I am not going to comment on the benign presence of corona viruses that have been present in our bodies for decades and infect tens of millions of people across the world every year. Or about the fact that corona viruses make up 5-14 per cent of all influenza viruses, and that if we tested every one of the 290,000 to 650,000 people that die every year of seasonal influenza, in the way that we are testing the hospitalised and deceased now, we would expect to find between 14,500 and 91,000 of them dying with coronavirus. I am neither a doctor nor an epidemiologist, so although I can quote these facts I don’t understand them enough to argue them; but there are plenty of epidemiologists, virologists, microbiologists and pulmonologists — and some of the most respected in the world — who do understand them, and have spoken up to criticise the way the media is creating panic out of COVID-19, and to condemn the suspension of civil liberties governments have imposed on the back of that panic. These include:
- Dr. Sucharit Bhakdi, Professor Emeritus of Medical Microbiology who served for 22 years as Chairman of the Institute of Medical Microbiology and Hygiene at the Johannes Gutenberg University Mainz and is one of the most cited research scientists in German history, who has written on open letter to the German Chancellor, Angela Merkel, criticising the measures she has imposed, which he has described in an interview as ‘grotesque, absurd and very dangerous’;
- Dr. John P.A. Ioannidis, Professor of Medicine, of Health Research and Policy and of Biomedical Data Science at the Stanford University School of Medicine, whose 2005 paper ‘Why Most Published Research Findings Are False’ is the most downloaded paper in the Public Library of Science, who has called our reaction to the coronavirus a ‘once-in-a-century evidence fiasco’;
- Professor Peter C. Gøtzsche, a physician, medical researcher, founder of the prestigious Cochrane Medical Collaboration and outspoken critic of the pharmaceutical industry, who has called the coronavirus ‘an epidemic of mass panic’.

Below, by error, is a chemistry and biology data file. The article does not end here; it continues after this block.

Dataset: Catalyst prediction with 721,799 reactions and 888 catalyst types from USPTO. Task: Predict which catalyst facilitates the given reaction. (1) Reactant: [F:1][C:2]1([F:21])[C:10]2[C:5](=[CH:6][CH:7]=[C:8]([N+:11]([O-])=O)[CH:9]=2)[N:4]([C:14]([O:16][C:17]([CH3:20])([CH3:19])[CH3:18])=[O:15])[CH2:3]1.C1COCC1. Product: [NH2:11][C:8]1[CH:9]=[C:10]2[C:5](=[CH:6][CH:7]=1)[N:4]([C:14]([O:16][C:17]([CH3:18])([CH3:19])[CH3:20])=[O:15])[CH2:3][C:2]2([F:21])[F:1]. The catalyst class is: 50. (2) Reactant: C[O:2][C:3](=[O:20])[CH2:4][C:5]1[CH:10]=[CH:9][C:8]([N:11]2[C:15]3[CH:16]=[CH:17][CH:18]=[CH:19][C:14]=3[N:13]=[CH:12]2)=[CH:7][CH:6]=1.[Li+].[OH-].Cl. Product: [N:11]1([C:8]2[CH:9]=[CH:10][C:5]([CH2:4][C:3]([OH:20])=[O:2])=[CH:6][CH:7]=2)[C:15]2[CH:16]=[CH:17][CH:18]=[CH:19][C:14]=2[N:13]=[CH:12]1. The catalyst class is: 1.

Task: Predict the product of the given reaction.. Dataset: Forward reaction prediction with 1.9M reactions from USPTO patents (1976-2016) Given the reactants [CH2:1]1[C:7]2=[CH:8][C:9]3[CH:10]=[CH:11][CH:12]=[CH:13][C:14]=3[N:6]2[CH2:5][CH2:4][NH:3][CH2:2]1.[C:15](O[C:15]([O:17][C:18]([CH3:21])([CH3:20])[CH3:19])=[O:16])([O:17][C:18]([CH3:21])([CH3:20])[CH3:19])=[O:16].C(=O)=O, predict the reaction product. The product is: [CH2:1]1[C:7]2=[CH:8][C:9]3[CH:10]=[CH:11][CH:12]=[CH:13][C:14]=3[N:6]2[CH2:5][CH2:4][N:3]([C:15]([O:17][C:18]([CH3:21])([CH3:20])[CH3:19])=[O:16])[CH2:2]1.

- Dr. Knut Wittkowski, Head of the Department of Biostatistics, Epidemiology and Research Design at the Rockefeller University for 20 years, and who has been an epidemiologist modelling epidemics for 35 years, who in an interview has said that staying indoors under lockdown ‘keeps the virus healthy’, because ‘going outdoors is what stops every respiratory disease’.
- Dr. David L. Katz, President of the True Health Initiative and the founding director of the Yale-Griffin Prevention Research Center, who says he is ‘deeply concerned’ about the lockdown of society, the consequences of which could be ‘calamitous, possibly graver than the direct toll of the virus itself’.
- Dr. John Lee, Professor Emeritus of Pathology at Hull York Medical School and a former NHS consultant pathologist, who writes that we have ‘decided on policies of extraordinary magnitude without concrete evidence of excess harm’.
- Dr. John Oxford, Professor Emeritus of Virology at Queen Mary University London, one of the world’s leading virologists and influenza specialists, who has described the coronavirus as ‘akin to a bad winter influenza epidemic’, and concludes that ‘We are suffering from a media epidemic!’
- Dr. Wolfgang Wodarg, an epidemiologist specialising in pulmonology and the former chairman of the Parliamentary Assembly of the Council of Europe, who has compared the pandemic to the Hans Christian Andersen story about The Emperor’s New Clothes, except that the invisible clothes we are all pretending to see, he says, are those of a king — the king of viruses, coronavirus.
There are many more such expert testimonies, and we have a duty to what’s left of our citizenship to read every one of them, rather than relying for our knowledge and opinions on governments and their media outlets. Unfortunately, but entirely predictably, Government policy in the UK is being corroborated by our Chief Medical Officer for England since October 2019, when he was appointed by Conservative Prime Minister Boris Johnson, Professor Chris Whitty, who since 2015 has been a Companion of the Most Honourable Order of the Bath, the fourth-most senior of the British Orders of Chivalry; and by our Chief Scientific Advisor to the government since March 2018, when he was appointed by Conservative Prime Minister Theresa May, Sir Patrick Vallance, who in 2006 joined the multinational pharmaceutical company GlaxoSmithKline, one of the largest, most predatory, most prosecuted and most fined of the so-called ‘Big-Pharma’ corporations, which specialises in respiratory products and vaccines, and who between 2012-2018 was President of its Research and Development.